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If you were out in space, motionless

  1. May 6, 2010 #1
    If you were in a spaceship going the speed of light you wouldn't travel through time because you would be traveling through space instead. I got that.

    So if you were to sit out in space completely free from gravity, motionless, and you were wearing a watch, does that mean time would go faster?

    Since you aren't traveling through space at all, wouldn't that mean you are traveling through time at light speed and wouldn't that mean your watch would go faster?
  2. jcsd
  3. May 6, 2010 #2


    Staff: Mentor

    No, you wouldn't be going the speed of light because you have mass.

    In in any inertial frame the rate of any watch's proper time wrt coordinate time would be given by:

    This expression indeed achieves a maximum of 1 for v=0.
  4. May 6, 2010 #3
    not sure what that formula means but since you wrote indeed, I take it that the watch will tick faster if you are out in space, motionless...

    So how much faster? I figure it wouldn't be that much faster than normal time that passes for us, right?

    Because already if you are sitting somewhere, you're accelerating through space, just not accelerating that much I figure, so probably your watch wouldn't tick that much faster if you were out in space, motionless.

    Is that right?
  5. May 6, 2010 #4


    Staff: Mentor

    Sorry, I don't know I can answer you in a satisfactory manner then. The answer to "how much faster" is given by the formula.
  6. May 6, 2010 #5


    User Avatar
    Gold Member

    What do you mean by motionless ? I think you are failing to take into account that phenomena like clocks slowing refer to observations from different frames of reference. You would not notice anything as long as your motion is uniform ( unaccelerated).

    But someone travelling at uniform velocity relative to you would notice your clock apparently slowing.
  7. May 6, 2010 #6


    User Avatar
    Science Advisor
    Gold Member

    You can never be motionless with respect to every reference frame. In some reference frame you are motionless, and in others you are moving. I don't think your question can obtain a satisfactory answer because one of your assumptions is wrong.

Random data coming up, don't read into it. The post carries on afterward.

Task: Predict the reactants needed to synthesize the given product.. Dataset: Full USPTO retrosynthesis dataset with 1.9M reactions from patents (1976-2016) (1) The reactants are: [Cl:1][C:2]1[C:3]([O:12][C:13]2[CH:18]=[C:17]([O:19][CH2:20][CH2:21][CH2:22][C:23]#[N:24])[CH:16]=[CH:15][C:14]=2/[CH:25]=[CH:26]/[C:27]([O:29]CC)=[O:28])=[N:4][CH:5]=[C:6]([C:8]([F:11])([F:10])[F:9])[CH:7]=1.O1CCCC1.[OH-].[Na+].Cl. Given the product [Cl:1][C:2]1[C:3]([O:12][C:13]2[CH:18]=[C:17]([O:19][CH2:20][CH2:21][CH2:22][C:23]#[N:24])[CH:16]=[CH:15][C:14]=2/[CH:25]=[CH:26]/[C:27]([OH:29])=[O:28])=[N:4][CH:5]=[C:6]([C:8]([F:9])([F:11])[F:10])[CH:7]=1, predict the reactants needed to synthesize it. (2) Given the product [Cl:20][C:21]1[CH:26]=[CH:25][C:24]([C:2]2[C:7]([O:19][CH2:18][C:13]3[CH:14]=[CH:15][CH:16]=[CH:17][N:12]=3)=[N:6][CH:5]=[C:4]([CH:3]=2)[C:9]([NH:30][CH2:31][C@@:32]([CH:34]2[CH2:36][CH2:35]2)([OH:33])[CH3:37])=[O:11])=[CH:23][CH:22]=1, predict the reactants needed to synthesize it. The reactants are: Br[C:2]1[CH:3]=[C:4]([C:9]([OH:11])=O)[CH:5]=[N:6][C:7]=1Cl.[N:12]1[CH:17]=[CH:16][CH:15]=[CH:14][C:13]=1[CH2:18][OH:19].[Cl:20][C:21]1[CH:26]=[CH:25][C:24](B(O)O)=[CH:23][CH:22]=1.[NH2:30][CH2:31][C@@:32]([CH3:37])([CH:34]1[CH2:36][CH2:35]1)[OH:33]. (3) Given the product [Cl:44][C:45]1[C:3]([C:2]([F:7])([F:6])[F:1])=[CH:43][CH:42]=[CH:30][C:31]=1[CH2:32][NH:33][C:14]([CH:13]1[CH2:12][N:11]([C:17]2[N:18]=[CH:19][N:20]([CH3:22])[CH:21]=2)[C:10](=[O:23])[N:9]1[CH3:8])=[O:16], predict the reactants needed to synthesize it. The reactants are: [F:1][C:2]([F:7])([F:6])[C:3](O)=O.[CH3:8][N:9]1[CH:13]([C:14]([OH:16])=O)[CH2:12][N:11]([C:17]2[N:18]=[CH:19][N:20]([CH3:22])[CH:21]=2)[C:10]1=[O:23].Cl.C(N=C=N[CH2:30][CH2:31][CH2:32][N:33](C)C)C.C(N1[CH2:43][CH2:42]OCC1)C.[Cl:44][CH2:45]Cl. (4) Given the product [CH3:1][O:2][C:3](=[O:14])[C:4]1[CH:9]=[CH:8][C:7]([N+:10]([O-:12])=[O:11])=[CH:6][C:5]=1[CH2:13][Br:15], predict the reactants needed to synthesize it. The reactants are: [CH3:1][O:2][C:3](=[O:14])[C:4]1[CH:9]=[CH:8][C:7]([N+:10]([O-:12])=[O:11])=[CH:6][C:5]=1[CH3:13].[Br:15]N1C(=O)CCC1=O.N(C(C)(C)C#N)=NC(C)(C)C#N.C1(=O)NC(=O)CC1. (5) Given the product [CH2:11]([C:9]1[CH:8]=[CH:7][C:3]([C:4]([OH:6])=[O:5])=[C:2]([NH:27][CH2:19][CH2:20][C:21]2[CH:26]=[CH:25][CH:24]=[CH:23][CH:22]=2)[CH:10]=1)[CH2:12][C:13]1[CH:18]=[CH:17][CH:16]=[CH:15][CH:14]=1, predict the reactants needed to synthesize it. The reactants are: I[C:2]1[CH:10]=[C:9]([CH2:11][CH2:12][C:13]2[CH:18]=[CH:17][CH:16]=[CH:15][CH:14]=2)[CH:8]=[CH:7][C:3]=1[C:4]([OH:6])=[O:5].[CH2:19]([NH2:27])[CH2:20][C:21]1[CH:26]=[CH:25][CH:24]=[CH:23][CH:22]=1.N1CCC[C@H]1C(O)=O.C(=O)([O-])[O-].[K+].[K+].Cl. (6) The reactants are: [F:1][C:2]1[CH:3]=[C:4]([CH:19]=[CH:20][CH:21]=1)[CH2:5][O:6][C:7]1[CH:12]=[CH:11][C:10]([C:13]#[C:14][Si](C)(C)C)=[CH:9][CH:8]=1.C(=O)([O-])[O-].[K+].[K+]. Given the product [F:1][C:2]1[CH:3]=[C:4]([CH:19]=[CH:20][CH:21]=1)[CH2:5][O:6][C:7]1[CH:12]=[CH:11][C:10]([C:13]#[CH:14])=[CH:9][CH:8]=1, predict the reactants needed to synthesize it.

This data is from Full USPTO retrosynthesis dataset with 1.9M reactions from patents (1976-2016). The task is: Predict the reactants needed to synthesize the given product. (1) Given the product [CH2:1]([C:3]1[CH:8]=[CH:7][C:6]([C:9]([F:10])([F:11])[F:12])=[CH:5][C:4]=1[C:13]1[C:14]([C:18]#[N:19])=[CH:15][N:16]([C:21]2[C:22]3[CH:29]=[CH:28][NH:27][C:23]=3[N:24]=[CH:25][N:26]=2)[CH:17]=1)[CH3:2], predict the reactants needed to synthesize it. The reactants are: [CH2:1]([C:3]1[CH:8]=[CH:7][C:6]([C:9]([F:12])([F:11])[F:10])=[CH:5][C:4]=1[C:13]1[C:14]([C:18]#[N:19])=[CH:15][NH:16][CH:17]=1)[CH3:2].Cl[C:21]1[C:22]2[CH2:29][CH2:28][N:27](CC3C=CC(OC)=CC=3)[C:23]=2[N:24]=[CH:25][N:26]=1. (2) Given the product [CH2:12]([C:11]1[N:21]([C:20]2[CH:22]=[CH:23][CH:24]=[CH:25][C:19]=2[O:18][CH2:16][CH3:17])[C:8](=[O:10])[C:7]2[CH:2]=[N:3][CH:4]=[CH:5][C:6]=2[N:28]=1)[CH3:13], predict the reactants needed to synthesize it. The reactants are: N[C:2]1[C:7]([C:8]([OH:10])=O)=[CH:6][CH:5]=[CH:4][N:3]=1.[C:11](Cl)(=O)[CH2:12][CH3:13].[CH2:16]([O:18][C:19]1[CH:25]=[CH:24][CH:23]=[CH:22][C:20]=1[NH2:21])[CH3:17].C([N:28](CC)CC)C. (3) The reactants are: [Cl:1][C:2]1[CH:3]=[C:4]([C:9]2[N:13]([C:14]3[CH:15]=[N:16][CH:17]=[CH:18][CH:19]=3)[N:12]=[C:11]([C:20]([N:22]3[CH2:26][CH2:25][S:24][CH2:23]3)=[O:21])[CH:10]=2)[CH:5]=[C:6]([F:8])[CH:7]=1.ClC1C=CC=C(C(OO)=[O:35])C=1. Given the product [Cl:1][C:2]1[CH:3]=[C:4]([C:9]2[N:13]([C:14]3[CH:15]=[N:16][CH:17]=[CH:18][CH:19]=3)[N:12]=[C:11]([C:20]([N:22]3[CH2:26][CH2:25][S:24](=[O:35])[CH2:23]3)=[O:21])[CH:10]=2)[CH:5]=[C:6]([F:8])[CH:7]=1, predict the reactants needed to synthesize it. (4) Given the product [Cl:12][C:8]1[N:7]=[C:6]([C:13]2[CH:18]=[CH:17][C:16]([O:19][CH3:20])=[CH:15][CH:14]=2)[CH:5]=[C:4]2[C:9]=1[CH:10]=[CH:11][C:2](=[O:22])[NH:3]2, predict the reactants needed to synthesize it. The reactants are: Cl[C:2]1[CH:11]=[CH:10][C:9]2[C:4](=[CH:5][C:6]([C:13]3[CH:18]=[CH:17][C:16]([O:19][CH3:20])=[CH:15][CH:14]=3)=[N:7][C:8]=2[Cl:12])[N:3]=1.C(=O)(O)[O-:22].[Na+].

8. May 6, 2010 #7
    I read this book, The Fabric of the Cosmos and he says you can be motionless if you jump into a shaft that has air removed from it.

    Even if you can't be motionless, you would be falling, pretty much motionless. Closer to motionless than when you are sitting in front of your computer, because if you're doing that, you're accelerating.

    Anyways, let's say you jump into that airless shaft and you are falling, motionless, or almost motionless. And if you're wearing a watch, would it tick faster, or wouldn't it?


    I looked at Dale's answer again and he says:

    "The answer to "how much faster" is given by the formula."

    So at least I know your watch would indeed tick faster. I was just wondering if it would tick twice as fast, or less. I don't know how to do that equation. Thanks!
  9. May 7, 2010 #8
    The watch on your wrist always appears to tick at the same rate whether you are motionless far out in space or on the surface of a neutron star or in a rocket travelling at 0.999c relative to the Earth. It is the rate of other clocks moving relative to you or located at different heights in a gravitational field that appear to be running faster or slower than your own watch.

    Using the equation given by Dale, the rate of a clock moving at at 0.866c relative to you is:

    [tex]\frac{d\tau}{dt}=\frac{1}{\gamma}=\sqrt{1-\frac{v^2}{c^2}} = \sqrt{1-0.866^2} \approx 1/2 [/tex]

    In other words the clock moving at 0.866c relative to you appears to be ticking twice as slow as your watch, but this factor of 2 only happens at this precise velocity relative to you. If the other clock was moving at 0.99498c relative to you, then the other clock would appear to be running 10 times slower than your own watch because:

    [tex]\frac{d\tau}{dt}=\frac{1}{\gamma}=\sqrt{1-\frac{v^2}{c^2}} = \sqrt{1-0.99498^2} \approx 1/10 [/tex]
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